Large Campanian bell-krater

South Italy, Hellenistic period, 2nd-1st century B.C.
H. 39 cm (15 23⁄64 in) W. 38 cm (14 61⁄64 in)

London art market, 1978
Private collection, Switzerland, acquired from the above
Fischer Auktionen, 16 & 17 July 2016, lot 3912

The observe showing an scene of ecstatic dancing maenads and satyr in presence of Dionysos; with a maenad standing on a pedestal moving to the right, wearing a ankle-lenght chiton, in her left a thyrsos, holding the satyre in front of her by his tail, he is nude but for a panther skin (pardalis), behind her a nude young man seated on his coat (most probably Dionysos), a thyrsos leaning on his right shoulder, the scene framed by an ecstatic dancing maenad; the reverse with two draped youth wearing a long himation, between them the goddess Nike; a band of meander with crossed squares below, a band of laurel encircling above, standing palmette below each handle, added white for details.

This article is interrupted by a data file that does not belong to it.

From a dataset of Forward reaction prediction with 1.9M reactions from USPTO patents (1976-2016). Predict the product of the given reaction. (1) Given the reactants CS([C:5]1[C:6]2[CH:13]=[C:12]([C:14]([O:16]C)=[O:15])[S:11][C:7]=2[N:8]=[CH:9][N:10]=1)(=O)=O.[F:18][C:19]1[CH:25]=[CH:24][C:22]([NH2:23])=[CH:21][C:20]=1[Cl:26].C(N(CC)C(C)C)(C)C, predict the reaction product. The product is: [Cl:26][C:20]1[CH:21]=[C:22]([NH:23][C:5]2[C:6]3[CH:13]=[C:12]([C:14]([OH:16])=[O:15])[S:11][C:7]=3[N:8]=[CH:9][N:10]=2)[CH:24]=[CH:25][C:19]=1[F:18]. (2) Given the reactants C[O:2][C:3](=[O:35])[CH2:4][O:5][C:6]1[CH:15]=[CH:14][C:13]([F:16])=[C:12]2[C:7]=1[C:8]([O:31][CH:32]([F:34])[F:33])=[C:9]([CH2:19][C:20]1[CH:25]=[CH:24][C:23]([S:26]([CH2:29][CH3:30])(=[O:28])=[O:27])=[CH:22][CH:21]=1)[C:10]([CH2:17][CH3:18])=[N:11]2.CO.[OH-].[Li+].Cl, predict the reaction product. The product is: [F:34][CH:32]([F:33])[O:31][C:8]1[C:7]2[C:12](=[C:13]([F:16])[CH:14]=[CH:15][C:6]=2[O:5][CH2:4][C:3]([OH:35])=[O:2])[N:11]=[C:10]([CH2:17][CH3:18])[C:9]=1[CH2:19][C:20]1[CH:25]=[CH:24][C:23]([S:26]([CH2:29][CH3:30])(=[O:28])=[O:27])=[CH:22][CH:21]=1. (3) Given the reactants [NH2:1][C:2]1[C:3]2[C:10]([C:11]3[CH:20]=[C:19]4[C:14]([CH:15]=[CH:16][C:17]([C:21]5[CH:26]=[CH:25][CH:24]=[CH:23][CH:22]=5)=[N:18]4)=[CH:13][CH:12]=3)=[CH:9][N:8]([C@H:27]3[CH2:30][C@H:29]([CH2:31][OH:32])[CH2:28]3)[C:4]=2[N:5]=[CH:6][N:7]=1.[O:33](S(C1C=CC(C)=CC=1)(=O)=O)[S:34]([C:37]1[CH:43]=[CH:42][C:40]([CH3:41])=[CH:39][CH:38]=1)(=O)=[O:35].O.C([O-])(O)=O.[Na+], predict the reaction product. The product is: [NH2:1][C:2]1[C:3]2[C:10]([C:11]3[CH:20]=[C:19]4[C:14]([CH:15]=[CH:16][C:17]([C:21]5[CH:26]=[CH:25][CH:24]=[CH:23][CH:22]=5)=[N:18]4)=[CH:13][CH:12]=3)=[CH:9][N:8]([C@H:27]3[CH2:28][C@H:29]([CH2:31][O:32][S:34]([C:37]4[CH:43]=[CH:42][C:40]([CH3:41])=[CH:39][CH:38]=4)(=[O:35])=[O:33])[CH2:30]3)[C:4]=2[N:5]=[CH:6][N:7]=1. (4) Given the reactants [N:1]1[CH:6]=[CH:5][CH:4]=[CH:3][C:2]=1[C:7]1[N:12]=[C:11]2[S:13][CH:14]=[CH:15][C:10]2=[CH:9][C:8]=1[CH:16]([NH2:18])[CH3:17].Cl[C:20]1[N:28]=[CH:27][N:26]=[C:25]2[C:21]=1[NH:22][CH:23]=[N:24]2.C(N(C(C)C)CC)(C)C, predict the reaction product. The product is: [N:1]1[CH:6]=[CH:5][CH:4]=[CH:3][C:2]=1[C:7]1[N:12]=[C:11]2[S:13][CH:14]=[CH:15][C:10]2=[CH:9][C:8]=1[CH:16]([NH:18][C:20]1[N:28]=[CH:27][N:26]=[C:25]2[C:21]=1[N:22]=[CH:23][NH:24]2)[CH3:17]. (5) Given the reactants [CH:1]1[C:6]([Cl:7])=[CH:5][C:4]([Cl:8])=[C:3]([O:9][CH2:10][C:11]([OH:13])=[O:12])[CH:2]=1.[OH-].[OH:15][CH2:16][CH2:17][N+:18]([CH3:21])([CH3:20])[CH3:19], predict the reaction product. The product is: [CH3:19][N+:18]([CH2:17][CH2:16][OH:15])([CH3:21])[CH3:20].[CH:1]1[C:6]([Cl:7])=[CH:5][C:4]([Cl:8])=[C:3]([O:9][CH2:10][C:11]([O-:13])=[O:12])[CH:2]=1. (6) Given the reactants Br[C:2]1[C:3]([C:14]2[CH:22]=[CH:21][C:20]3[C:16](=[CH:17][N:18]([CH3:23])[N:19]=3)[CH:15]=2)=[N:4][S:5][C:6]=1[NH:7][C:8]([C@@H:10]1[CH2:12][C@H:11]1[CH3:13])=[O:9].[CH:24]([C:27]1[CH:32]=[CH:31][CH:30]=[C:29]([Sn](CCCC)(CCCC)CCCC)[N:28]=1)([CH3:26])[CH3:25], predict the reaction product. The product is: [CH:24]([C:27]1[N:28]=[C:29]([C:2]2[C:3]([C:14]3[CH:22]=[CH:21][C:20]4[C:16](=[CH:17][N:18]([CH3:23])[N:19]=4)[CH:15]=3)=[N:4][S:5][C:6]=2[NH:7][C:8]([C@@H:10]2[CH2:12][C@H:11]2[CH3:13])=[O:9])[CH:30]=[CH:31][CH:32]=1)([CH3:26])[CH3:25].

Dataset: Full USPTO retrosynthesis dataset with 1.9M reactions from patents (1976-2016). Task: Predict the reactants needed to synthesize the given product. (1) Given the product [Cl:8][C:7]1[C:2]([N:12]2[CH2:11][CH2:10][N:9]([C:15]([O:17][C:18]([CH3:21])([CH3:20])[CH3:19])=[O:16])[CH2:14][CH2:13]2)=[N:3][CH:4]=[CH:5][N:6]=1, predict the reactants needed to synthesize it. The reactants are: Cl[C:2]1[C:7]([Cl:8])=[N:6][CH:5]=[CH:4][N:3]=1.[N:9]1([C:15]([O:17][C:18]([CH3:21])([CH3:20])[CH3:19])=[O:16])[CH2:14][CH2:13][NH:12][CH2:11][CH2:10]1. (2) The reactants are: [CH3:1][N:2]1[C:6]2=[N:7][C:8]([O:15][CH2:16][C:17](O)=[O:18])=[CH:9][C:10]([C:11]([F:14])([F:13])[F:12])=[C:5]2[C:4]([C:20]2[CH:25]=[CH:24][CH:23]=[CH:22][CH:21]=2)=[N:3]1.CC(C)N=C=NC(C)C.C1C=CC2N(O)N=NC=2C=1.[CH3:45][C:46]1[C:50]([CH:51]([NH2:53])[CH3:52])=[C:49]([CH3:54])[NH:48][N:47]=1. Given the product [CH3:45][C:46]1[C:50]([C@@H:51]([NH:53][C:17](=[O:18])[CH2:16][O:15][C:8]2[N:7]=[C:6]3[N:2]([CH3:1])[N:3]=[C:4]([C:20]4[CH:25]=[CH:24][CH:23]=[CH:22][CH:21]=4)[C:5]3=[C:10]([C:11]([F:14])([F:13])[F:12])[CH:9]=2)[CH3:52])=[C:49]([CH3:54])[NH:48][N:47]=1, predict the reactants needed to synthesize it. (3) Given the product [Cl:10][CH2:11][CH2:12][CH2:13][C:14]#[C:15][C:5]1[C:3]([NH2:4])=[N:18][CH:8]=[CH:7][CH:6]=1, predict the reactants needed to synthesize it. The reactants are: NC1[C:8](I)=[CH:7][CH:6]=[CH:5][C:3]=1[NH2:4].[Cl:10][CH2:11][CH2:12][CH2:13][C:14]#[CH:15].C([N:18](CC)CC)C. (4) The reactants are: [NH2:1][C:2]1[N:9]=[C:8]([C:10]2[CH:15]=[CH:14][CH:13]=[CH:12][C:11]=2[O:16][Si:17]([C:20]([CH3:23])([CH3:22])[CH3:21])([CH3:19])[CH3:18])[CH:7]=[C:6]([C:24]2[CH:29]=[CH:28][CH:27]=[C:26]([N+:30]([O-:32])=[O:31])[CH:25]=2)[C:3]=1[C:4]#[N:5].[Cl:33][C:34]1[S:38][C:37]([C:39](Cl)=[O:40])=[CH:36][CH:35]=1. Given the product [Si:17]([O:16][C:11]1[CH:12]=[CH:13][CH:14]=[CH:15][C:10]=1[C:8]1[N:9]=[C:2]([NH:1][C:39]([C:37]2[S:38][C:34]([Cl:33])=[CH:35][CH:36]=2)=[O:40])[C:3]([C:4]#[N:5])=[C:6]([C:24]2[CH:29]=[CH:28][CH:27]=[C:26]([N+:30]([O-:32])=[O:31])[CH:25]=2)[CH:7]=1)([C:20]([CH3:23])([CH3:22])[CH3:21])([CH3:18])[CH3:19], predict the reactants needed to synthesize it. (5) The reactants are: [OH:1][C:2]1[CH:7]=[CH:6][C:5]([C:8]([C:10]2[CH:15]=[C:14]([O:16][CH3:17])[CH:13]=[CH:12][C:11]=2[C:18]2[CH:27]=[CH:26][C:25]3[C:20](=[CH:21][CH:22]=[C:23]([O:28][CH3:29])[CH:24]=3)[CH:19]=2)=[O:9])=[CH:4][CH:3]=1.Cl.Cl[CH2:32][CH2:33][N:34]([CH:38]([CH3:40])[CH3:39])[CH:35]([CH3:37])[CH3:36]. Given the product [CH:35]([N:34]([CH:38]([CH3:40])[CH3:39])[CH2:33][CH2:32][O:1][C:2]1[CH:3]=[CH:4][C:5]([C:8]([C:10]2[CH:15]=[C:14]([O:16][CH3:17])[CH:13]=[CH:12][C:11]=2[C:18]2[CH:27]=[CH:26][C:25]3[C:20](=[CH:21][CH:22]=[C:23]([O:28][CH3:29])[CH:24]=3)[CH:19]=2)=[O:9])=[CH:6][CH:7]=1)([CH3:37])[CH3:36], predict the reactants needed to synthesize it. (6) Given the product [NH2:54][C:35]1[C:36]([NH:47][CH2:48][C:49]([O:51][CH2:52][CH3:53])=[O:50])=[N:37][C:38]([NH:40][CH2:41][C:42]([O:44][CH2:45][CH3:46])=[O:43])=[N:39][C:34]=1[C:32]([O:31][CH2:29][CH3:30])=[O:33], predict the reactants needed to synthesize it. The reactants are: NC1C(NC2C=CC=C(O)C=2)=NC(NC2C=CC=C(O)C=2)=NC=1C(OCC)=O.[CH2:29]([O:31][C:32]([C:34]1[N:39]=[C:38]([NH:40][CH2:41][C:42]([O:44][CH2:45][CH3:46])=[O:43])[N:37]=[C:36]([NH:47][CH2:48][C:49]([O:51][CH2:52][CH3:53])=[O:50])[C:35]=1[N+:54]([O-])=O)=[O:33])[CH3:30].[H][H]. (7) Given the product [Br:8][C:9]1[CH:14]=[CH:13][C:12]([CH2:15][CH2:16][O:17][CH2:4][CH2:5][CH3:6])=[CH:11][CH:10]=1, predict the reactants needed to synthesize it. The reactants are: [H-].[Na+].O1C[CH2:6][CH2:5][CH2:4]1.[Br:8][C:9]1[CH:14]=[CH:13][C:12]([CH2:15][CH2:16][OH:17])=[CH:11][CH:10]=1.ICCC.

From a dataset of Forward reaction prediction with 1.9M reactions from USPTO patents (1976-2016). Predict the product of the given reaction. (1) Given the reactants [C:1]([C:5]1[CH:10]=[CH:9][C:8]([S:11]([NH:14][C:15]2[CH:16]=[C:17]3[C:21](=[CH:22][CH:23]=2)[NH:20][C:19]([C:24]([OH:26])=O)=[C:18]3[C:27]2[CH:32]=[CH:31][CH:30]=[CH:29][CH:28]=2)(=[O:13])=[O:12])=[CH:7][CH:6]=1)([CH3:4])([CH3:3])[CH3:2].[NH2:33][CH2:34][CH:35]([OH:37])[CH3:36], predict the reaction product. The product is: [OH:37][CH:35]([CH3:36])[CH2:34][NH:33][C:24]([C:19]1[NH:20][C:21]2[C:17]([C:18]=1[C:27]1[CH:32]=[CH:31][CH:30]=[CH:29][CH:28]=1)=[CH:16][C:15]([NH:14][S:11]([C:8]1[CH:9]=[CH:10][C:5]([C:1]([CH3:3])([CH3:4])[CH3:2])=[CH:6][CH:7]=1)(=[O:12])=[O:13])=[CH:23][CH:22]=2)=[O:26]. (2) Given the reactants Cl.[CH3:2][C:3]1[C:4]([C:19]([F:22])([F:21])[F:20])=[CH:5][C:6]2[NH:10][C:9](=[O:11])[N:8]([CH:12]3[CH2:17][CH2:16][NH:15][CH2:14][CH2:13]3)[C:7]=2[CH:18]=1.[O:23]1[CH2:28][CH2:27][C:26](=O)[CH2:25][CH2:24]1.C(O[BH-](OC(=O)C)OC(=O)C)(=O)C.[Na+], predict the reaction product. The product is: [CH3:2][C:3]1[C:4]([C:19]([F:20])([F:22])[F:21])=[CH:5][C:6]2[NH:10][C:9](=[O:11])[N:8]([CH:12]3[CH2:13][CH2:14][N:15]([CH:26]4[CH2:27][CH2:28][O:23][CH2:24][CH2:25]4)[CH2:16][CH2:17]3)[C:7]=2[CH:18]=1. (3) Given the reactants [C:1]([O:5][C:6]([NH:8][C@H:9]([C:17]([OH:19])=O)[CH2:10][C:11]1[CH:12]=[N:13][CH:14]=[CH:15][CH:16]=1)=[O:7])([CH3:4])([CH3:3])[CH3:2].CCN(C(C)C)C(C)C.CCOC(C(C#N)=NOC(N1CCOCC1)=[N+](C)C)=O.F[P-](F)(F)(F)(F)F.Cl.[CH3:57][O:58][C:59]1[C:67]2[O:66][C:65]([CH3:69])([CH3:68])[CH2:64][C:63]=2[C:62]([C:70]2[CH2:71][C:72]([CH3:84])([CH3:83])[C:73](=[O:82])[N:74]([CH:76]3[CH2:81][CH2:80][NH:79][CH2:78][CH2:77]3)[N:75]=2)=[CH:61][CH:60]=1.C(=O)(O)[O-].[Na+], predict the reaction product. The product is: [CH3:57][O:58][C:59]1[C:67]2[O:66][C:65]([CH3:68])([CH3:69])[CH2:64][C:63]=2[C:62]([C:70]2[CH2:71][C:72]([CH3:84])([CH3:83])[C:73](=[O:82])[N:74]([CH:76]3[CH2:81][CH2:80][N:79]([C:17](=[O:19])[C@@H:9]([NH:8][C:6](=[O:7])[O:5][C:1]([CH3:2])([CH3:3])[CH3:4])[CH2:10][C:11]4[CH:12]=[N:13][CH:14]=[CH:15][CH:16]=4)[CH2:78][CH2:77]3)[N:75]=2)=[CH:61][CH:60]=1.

The Painter of the Oxford Grypomachy was named by Beazley after a bell-krater in the Ashmolean depicting a battle between Arimasps and griffins, a recurring subject for the artist, the bell-krater being his favorite shape (see J.D. Beazley, Attic Red-figure Vase-painters, no. 1428.1). Several other of his bell-kraters depict Dionysos and his entourage of dancing satyrs and maenads. The central figure on the bell-krater presented here, distinguished by the use of added white for her flesh and the plinth upon which she stands, may be the god’s consort, Ariadne.

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